Why Ppl Say You Should Care
Encrypts Sensitive Information
Encryption, in terms you can (hopefully) actually understand = making all communication/information entered on the site between the client and the server secure, so no one else (aka: the bad people) can read it. This is a key point for all websites with e-commerce, but it’s equally important to encrypt any data submitted using forms. So, if your website has a contact form, this applies to you!
Helps SEO Rankings
Some studies show that HTTPS websites have a higher advantage of ranking over HTTP links, so switching to HTTPS will benefit your website, even if you don’t have any forms. It’s important to note that there’s not a lot of significant evidence that supports this, and honestly, this specific element is probably not even in the top ten list of what Google prioritizes for SEO. But every bit helps!
Builds Brand Influence
Most visitors will choose not to browse a website if it isn’t secure. Would you? I mean, I’m sure you remember at least a couple of companies off the top of your head that have suffered cyber attacks that have damaged their reputation. Depending on the scale of the attack, a cyber security breach can have a short term effect (I vaguely remember the Target security breach a few years ago, but I online shop there quite often now). If the event becomes widespread in the media, or if it’s devastating to a lot of people, it can have a major impact on a brand long-term (Re: Equifax). All that to say, if you want people to trust you and your brand, get secure!
Why You Should Actually Care
Okay, let’s just pause for a second and address that thought that’s most likely going through your head: “These are all good reasons so far, but they don’t really apply to me… not really anyways.” We get it… So in case you’re not already convinced, here’s the kicker.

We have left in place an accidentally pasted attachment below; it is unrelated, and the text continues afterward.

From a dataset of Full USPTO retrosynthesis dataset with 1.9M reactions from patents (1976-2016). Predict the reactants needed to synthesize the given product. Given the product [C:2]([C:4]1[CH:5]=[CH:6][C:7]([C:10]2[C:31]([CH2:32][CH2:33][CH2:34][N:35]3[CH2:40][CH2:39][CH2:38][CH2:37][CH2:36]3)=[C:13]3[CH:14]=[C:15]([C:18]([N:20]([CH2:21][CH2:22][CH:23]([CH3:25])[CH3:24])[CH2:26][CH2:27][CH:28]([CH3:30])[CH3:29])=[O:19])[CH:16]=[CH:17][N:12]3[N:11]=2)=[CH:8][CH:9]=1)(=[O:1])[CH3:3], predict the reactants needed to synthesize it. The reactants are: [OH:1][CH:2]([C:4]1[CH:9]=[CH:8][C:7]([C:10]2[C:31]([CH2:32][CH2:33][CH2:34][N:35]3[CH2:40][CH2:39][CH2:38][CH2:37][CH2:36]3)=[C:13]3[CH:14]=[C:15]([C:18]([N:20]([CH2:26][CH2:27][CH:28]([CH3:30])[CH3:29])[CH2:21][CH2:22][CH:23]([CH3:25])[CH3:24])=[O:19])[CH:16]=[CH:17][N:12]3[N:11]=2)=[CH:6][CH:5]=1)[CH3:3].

Users Will Receive Non-Secure Site Warning
Starting in July of this year, Google will actually begin penalizing ALL websites that don’t have an SSL certificate. Users will get a clear “non-secure” message when entering your website if you don’t have an SSL certificate. We aren’t talking a small, subtle warning. We’re talking a blatant, in-your-users’-faces warning, a la Kevin from The Office.
Chances are once a user sees that, they’ll immediately click off of your page. Goodbye sight traffic. Goodbye sales. So we’re here to tell you, Google has given a clear deadline and you have until July to make the switch.
What Will It Cost You?
In this case, the benefits FAR outweigh the cost. The cost of the SSL certificate will depend on your hosting company. We know that Blue Host offers free SSL certificates with all WordPress websites, GoDaddy has them for $120 a year, and HostGator’s price is $40 per year. The only other cost associated with it is a one time installation fee for your developer to make the switch for you. Like we said, this is affordable. (Yay!) So, start by checking with your hosting company to see their fee, and then get with your developer to start implementing it.
Basically, if you have a website and it’s the year 2018, you need an SSL certificate, preferably now, but definitely by July.
Procrastination is human. We get it. And listen, there are still big websites that haven’t addressed the warnings yet. But because we’re a small business, we know how hard you work as a small business owner. We’d hate to see your website lose traffic because your visitors get a big warning that your website isn’t secure.